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Happy Healthy Holidays from Registered Dietitian Nutritionists, Abby and Whitney

Holidays are about spending time with loved ones and tending to the wellbeing of the mind, body, and spirit. Often holidays include special foods as well.  A healthy diet is defined as one that provides “a variety of foods that give you the nutrients you need to maintain your health, feel good, and have energy”.  Here are some tips from your Bon Secours Registered Dietitians for helping your Holiday Foods fit that goal a bit better. 

  • Make it a Holi-DAY, not a Holi-week or Hoi-month. 
  • Make a Balanced Holiday Plate with ½ the plate non-starchy vegetables, ¼ lean protein options, and the other ¼ starchy vegetables, whole grains, and sweet treats.
  • Be active earlier on the holiday if there will be a lot of sitting and visiting time later.
  • Bring a healthy side dish to share when going to someone else’s house.
  • Plan out the splurges ahead of time so they don’t sneak up on you or pile up.
  • Keep an eye on the alcohol. Recommendations are 1 drink for women, 2 drinks for men in a day. Some holiday drinks are very high in calories. Some lighter options are wine spritzer or mixing with seltzer, 4oz 100% fruit juice, or lower calorie drinks.  
  • Listen to your hunger-fullness cues and don’t eat past full. To help achieve this, don’t go to a party hungry. Instead, have a balanced snack before going.
  • If you are concerned about your own self-control, ask someone to be an accountability buddy. You are likely not alone in wanting to eat healthier.
  • Leftovers freeze great. Don’t get holiday food FOMO (fear or missing out): feeling like you have to eat a certain food because it won’t come around again till next year. Spreading out these special foods in small portions throughout the year can reduce their power. 

Recipe Modification Guide

Most recipes can be modified to make it healthier and still be delicious.  Here are some simple tips and suggestions:

Focus on reducing:  Calories, fat, cholesterol, sugar, and sodium

Increase: Fiber and nutrients by adding more vegetables and using whole grain, high fiber products.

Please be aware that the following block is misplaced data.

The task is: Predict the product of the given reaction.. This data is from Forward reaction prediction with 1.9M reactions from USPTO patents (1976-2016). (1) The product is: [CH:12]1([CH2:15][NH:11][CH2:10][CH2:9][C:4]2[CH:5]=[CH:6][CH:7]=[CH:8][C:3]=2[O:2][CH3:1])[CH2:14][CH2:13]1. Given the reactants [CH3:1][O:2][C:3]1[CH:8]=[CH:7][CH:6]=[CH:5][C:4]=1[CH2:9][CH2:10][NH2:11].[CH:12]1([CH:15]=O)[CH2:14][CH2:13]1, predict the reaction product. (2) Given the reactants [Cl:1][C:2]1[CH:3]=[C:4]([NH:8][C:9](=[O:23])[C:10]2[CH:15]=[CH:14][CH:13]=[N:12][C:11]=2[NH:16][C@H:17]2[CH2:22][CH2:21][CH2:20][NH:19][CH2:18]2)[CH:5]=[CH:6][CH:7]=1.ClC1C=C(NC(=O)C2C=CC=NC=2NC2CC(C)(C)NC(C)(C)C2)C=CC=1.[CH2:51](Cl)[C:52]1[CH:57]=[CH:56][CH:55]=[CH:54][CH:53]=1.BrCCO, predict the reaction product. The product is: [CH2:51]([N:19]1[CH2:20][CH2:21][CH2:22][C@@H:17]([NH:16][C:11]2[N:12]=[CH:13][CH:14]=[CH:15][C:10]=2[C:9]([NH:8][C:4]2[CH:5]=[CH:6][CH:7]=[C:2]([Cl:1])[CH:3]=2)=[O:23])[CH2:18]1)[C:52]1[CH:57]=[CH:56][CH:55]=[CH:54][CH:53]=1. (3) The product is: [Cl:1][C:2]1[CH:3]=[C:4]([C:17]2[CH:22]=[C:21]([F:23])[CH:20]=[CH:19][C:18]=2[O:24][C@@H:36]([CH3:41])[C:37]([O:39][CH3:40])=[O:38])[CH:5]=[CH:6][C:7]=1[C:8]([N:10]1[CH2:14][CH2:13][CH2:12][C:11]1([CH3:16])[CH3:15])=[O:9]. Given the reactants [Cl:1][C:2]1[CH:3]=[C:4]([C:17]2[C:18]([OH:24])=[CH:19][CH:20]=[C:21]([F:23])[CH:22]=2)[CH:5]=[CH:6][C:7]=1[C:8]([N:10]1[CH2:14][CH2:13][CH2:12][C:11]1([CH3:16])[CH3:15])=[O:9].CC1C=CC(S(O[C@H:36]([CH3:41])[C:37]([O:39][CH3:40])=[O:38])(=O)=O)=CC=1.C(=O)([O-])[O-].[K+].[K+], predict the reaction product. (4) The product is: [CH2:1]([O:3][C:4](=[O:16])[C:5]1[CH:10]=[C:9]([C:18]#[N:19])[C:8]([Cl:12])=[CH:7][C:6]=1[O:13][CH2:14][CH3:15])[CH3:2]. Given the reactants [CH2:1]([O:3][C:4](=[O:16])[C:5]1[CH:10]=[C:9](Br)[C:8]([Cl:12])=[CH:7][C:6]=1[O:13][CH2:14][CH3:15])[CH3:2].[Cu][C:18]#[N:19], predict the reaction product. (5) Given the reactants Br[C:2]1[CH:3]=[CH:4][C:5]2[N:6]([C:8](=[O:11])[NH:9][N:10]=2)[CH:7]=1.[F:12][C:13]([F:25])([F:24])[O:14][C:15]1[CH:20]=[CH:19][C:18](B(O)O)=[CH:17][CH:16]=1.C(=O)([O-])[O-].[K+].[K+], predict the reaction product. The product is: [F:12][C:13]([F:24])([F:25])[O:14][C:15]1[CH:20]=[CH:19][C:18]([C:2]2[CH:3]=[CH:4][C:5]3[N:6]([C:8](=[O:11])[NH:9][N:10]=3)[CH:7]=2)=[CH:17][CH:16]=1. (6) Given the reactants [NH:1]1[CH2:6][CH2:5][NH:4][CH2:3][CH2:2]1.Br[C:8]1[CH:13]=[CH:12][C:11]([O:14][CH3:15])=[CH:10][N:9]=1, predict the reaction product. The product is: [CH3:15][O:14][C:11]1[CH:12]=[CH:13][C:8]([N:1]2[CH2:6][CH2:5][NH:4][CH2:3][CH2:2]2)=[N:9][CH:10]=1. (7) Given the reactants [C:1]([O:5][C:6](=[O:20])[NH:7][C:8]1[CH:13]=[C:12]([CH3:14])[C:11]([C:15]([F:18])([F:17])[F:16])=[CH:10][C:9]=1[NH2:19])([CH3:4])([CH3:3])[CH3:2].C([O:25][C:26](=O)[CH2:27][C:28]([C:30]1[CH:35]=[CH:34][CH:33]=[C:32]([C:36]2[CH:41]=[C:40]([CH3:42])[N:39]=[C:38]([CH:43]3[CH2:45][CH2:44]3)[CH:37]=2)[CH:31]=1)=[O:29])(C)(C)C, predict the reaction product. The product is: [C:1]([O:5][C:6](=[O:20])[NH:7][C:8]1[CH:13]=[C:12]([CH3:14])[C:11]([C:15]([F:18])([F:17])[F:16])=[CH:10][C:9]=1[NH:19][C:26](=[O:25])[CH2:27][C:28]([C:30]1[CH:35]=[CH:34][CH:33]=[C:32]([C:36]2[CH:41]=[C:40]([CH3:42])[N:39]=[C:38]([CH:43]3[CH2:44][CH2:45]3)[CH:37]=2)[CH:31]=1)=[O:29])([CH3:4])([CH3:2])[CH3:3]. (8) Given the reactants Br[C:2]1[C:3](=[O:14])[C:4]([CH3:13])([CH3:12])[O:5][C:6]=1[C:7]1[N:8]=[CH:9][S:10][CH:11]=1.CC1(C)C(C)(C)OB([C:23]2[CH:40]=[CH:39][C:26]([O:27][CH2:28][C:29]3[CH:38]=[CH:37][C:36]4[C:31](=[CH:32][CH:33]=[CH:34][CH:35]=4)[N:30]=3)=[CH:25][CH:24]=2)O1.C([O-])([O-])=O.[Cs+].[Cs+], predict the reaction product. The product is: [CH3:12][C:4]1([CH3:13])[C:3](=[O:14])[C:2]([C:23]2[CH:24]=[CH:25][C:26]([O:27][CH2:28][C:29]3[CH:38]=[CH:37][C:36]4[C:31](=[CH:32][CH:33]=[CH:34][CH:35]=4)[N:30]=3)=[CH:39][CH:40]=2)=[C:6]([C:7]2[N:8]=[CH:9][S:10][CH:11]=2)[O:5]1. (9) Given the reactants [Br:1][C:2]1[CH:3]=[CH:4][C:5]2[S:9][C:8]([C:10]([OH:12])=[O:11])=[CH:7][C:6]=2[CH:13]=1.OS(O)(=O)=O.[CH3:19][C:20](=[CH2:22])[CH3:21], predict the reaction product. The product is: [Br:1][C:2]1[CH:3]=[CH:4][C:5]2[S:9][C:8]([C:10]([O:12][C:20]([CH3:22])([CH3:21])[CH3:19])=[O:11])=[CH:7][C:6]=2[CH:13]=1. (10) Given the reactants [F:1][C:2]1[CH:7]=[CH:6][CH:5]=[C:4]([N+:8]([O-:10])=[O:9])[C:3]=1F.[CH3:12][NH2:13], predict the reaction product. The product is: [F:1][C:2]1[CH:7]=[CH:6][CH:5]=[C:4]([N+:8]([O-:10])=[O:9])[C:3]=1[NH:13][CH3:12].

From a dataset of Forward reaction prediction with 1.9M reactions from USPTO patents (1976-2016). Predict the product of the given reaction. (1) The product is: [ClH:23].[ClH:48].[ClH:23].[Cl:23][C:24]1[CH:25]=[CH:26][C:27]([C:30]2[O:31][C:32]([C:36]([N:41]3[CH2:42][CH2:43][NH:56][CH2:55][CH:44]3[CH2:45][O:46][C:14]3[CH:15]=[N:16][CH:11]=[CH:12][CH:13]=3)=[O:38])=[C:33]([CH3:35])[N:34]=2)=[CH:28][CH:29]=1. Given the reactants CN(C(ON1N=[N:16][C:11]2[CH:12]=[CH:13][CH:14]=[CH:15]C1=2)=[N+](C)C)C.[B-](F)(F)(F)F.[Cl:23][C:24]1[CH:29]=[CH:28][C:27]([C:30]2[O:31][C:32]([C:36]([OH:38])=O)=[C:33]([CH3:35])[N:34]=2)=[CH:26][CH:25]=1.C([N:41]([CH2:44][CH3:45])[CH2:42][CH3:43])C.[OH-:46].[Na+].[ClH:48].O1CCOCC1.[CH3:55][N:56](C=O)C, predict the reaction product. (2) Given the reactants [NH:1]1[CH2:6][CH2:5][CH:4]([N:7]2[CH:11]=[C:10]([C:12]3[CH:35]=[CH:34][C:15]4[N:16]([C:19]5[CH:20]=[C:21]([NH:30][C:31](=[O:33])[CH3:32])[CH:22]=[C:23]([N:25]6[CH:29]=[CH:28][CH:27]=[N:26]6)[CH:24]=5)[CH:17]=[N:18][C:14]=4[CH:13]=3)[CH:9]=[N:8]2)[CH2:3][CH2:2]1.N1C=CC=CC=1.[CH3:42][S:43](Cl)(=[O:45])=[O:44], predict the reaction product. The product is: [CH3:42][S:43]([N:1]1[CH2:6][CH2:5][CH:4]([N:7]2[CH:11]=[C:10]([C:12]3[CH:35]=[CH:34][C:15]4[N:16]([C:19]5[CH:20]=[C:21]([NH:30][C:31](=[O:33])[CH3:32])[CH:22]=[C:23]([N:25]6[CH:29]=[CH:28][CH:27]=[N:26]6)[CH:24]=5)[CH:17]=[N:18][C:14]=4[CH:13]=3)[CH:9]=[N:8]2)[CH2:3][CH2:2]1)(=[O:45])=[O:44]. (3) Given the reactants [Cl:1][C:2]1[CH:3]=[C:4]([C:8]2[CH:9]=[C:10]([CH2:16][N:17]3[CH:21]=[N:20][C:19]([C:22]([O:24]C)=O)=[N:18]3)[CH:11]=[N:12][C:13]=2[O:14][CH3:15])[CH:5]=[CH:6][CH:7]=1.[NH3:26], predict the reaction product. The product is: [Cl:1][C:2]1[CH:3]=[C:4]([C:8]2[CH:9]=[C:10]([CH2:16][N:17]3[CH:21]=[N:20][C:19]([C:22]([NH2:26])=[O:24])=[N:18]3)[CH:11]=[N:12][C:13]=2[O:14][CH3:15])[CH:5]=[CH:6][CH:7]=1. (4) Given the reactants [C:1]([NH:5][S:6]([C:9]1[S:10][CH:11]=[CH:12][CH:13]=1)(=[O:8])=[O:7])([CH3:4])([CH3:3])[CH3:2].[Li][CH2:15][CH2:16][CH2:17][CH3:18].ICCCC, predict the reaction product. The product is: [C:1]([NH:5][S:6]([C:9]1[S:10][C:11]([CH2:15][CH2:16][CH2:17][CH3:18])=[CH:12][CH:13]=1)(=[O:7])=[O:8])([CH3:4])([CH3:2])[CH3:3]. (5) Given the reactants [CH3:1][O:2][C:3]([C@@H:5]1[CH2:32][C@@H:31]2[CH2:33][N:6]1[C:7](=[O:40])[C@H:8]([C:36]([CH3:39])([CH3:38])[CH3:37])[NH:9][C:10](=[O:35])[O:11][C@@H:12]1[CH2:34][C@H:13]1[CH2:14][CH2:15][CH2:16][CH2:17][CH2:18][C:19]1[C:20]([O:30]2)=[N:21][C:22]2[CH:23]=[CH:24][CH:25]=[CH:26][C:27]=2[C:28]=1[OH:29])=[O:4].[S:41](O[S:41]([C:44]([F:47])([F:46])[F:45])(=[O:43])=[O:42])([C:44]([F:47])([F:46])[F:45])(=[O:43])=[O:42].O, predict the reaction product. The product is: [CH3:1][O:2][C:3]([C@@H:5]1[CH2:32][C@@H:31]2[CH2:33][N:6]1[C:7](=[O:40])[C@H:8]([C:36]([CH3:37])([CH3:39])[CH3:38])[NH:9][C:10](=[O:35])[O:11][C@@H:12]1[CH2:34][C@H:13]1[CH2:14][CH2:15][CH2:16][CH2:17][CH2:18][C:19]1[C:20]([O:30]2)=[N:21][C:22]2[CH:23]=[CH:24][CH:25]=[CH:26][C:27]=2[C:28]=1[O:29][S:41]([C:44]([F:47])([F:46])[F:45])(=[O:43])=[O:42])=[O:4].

Ways to modify: Reduce, Eliminate, Substitute, Add

For example:

Reduce cheese, coconut, sugar by ½

Eliminate added salt in recipes and add other seasonings (oregano, cayenne pepper, etc)

Substitute a lower fat version for full fat (Use fat free sour cream instead of regular full fat, 2% cheese instead of regular cheese) and substitute no salt or lower sodium versions for high sodium (no salt added canned tomatoes instead of regular canned tomatoes)

Add shredded vegetables to spaghetti sauce, soups, and casseroles; add fruit to muffins and cereals. 

Use healthy preparation method:  Bake, Broil, Steam, Grill, Sauté’ with minimal amounts of healthy oils (olive, canola, avocado, peanut). Season with herbs, spices, vinegars, and citrus juices & zests instead of salt and / or sugar.

If modifying the recipe is not an option, taking a smaller portion always is!


Ingredient  –  Healthy Alternative

WHOLE milk, yogurt, cottage cheese or sour cream  –  Low fat or fat-free versions  (1% milk or skim)

Mayonnaise  –  Light mayonnaise or nonfat plain yogurt

Bouillon or box / canned broth or stock  –  “Low sodium” or “No salt added” broth/ stock

Fried chicken thigh  –  Skinless baked / broiled / grilled chicken breast

Oil in baked goods  –  Nonfat plain yogurt or unsweetened applesauce

Noodles / rice  –  Whole wheat noodles / brown rice

Whole egg  –  2 egg whites

Ground beef  –  Ground turkey or chicken (all white meat)

Ice cream  –  Frozen pureed fresh fruit sorbet

Onion Salt or Garlic Salt  –  Fresh onion or garlic, or powder versions


Abby Forman, MS, RD
Whitney Voorhees, MS, RD, CDE